No Joy – Wait to Pleasure
A mistake some neo-shoegaze bands make is avoiding the loud guitars the genre is partially based upon without making up for it in melody or some other distinguishing feature. Not so with No Joy, whose debut Ghost Blonde was slathered in distortion and reverb — so much so, in fact, that it did tend to wash them out. Not so with follow-up Wait to Pleasure, which ratchets up the songwriting without sacrificing much in the way of pulverizing guitar power, in a way previewed on their Negaverse EP last year. “E” tunnels along on the strength of a heavily distorted bass that gives anchor to Jasamine White-Gluz and Laura Lloyd’s guitar feedback and cooing vocals. “Hare Tarot Lies” crushes through with heavy power chords and femme vocals that recall the best of ’90s female-led alt-rock bands (underrated acts like Lush and Veruca Salt) while paying homage to their usual checklist of influences, such as Swervedriver and My Bloody Valentine. With the sonics in check, No Joy seem to feel free to explore their pop side on the rest of the album, on the church-like melodies of “Prodigy” and Strawberry Switchblade-esque '80s pop of “Lunar Phobia.” Not all of their gambits work, as they miss a vocal cue on “Slug Night” that could have made it a single, and “Blue Neck Riviera’s” rapping is questionable, even if the song is saved by a melodically charging second half. But even these foibles are mostly endearing, as Wait to Pleasure never wears out its welcome across its 11 tracks. They sound like a band secure in their own sound and trying out new things here and there, occasionally coming up with a power-pop gem like “Lizard Kids,” featuring sweet vocals akin to Mazzy Star’s Hope Sandoval over muscular, bass-driven riffs. One expects them to continue tinkering with their sound; Wait to Pleasure suggests No Joy can become a great pop band. For now, they’ll have to settle for being one of the best shoegaze bands around.
Phoenix – Bankrupt!
Deluxe CD $15.98
You have to respect a band that reaches unexpected success in the U.S. and turns around to make one of its weirdest albums yet, rather than reaching further into the pop bucket. Such is the case with France’s Phoenix, who follow the radio-friendly Wolfgang Amadeus Phoenix with another album of embracing guitar pop that makes more room for differing moods and atmosphere. Opener “Entertainment” lives up to its title, sounding like globetrotter pop, with an Asian-inspired synth line giving the song its hook, Britpop songwriting stringing it together and punk energy moving the whole thing along. Songs like “The Real Thing” and “S.O.S. in Bel Air” are so drenched in minor-key synths that they come out as sweet bummers, resisting the urge to overturn their moodiness with the big pop payoffs of songs like “Lisztomania.” You have moody sound pieces like the title track butting up to Phoenix’s detailed single-oriented material, like the awesomely titled “Drakkar Noir,” which surmises what The Strokes may have sounded like, had they successfully integrated synthesizers into their sound without losing their cool or their hookiness. Fans may miss the bigger hooks of the band’s previous work. So what. Bankrupt! is a juicier listen, given its dense layering, dynamic songwriting and bold pacing.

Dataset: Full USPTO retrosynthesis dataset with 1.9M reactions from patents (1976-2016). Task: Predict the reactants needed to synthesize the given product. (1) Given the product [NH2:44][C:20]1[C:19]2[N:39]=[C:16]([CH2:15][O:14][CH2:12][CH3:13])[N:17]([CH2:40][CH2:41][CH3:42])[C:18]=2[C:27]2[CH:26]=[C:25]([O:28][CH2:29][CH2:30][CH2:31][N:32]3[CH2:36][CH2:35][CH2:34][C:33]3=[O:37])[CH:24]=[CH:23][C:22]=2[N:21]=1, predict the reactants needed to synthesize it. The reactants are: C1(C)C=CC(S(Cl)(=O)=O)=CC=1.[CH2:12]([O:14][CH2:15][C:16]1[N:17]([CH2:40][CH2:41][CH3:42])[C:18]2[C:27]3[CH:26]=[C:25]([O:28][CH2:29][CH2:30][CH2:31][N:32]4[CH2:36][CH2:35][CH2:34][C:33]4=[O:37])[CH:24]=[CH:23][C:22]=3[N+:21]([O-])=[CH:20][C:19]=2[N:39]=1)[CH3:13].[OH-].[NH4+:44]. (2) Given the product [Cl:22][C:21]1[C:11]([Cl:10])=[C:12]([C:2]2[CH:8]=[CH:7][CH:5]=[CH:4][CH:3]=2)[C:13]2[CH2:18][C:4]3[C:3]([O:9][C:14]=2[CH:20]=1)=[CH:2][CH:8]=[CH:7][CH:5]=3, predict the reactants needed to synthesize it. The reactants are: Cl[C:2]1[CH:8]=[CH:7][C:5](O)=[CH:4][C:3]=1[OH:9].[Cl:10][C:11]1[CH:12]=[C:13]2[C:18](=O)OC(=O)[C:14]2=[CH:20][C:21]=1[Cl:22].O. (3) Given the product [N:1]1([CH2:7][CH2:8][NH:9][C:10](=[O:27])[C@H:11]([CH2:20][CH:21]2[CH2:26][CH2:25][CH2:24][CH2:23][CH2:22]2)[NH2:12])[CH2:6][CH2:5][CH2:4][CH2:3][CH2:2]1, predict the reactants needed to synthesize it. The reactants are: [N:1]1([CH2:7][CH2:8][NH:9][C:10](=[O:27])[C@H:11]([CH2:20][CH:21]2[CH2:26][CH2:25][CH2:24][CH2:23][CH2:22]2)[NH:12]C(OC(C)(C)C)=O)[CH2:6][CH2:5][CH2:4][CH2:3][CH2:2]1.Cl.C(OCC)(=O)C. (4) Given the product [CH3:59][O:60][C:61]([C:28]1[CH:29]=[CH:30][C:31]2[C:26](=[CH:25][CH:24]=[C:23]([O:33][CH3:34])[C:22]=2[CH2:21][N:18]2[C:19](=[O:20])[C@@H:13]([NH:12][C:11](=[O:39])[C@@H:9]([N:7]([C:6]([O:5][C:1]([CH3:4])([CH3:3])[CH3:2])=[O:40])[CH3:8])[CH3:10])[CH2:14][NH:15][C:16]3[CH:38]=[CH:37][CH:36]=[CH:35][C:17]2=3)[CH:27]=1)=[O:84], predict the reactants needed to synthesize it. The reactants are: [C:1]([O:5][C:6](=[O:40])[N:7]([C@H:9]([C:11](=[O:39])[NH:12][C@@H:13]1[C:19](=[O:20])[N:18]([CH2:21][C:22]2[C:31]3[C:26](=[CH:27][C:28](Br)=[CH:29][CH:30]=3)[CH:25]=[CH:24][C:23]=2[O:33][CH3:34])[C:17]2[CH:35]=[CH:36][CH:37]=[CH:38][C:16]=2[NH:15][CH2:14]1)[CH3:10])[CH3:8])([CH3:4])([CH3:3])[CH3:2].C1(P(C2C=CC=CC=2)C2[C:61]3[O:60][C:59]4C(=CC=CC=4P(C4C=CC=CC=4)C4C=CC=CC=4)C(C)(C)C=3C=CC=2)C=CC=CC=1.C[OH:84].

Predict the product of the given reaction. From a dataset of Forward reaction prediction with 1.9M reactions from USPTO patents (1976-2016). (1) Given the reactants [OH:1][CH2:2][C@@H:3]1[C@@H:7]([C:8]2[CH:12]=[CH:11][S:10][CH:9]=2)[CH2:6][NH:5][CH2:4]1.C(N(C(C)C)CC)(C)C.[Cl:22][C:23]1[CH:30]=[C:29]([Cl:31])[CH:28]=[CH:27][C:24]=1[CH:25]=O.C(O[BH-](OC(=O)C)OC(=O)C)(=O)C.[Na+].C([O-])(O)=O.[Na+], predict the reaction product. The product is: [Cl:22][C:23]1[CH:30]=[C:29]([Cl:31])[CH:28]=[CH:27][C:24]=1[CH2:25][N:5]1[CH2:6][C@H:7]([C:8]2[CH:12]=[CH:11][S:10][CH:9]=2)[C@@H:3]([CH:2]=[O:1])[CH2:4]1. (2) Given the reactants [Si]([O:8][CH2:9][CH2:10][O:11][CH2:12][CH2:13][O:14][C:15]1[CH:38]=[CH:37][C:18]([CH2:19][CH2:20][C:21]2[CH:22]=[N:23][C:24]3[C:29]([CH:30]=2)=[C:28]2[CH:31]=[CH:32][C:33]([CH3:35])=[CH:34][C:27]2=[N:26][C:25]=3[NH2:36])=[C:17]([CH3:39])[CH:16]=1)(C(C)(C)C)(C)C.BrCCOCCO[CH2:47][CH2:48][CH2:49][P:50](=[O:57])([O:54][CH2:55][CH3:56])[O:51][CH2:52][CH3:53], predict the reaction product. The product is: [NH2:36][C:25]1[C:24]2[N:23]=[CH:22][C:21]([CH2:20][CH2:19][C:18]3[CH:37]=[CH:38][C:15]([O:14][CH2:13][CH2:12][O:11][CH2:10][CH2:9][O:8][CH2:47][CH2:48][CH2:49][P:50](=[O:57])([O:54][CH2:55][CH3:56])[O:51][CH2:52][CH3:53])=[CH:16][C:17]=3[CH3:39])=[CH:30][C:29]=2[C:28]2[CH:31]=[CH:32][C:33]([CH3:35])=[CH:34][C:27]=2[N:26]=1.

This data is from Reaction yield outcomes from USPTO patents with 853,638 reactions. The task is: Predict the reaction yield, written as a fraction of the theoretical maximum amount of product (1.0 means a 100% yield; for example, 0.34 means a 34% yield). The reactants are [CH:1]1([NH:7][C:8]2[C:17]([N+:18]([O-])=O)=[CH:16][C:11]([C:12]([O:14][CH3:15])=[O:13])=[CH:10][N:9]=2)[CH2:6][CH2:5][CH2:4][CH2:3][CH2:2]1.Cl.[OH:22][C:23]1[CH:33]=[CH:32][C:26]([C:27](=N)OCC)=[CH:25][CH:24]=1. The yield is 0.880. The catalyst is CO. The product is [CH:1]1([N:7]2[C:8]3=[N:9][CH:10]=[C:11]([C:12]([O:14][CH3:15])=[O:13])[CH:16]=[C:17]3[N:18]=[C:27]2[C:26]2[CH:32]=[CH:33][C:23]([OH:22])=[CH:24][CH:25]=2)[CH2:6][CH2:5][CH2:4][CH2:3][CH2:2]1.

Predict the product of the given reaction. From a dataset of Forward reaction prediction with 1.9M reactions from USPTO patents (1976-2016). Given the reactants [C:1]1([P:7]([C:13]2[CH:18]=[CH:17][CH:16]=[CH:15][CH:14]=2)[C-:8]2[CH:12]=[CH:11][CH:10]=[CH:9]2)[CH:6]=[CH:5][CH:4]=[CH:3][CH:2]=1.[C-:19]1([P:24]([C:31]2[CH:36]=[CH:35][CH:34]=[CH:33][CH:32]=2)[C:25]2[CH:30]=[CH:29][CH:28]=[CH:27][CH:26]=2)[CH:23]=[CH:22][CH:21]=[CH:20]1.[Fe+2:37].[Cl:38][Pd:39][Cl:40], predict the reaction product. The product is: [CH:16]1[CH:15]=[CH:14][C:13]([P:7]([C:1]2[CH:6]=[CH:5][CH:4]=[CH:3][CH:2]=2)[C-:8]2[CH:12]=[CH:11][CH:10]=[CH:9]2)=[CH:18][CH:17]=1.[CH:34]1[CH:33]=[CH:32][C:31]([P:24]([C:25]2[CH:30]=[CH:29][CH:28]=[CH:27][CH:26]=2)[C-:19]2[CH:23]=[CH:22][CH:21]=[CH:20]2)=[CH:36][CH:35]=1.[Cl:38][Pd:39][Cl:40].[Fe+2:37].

Junip – Junip
Junip continues to grow into a full-fleged band with its own sound separate from frontman Jose Gonzalez’s better-known solo career on their self-titled second album. “Your Life, Your Call” is built on a simple, four-note bassline and synthesizers, which clear the high air for Gonzalez’s vocals to come through clearly, enunciating his pop savvy. Junip is less reliant on Gonzalez’s vibrant acoustic guitar playing, with synthesizers on songs like “So Clear” offering a fine counterpoint to Gonzalez’s somber voice and island-vibe guitar. However, longtime Gonzalez fans probably won’t mind the updates, especially since he still pulls out steady strums on songs like melancholy opener “Line of Fire” — it just sounds even better when used judiciously as one element to Junip’s growing sound. With Gonzalez’s reliable songwriting at the helm, Junip finds him and his band successfully turning over a new leaf.
Young Galaxy – Ultramarine
Canadian electro-pop band Young Galaxy is a band who has slowly and steadily grown its audience and sound such that its fourth album, Ultramarine, is a joy whether you’re a longtime fan of the band or new to them. Its embracing, pop-oriented yet appealingly low-key sound favors swirling, arpeggiated synthesizers, tribal beats and vocals that don’t go to heavy on the reverb, so that Catherine McCandless’ husky voice and bright lyrics come through crisply, particularly on the bouncy “Fall for You” or “New Summer,” an OMD-ish, sumptuous synth-pop ballad. Young Galaxy can’t claim many points on originality, it’s true, but few can claim to create music as consistently pleasing as they do on Ultramarine.
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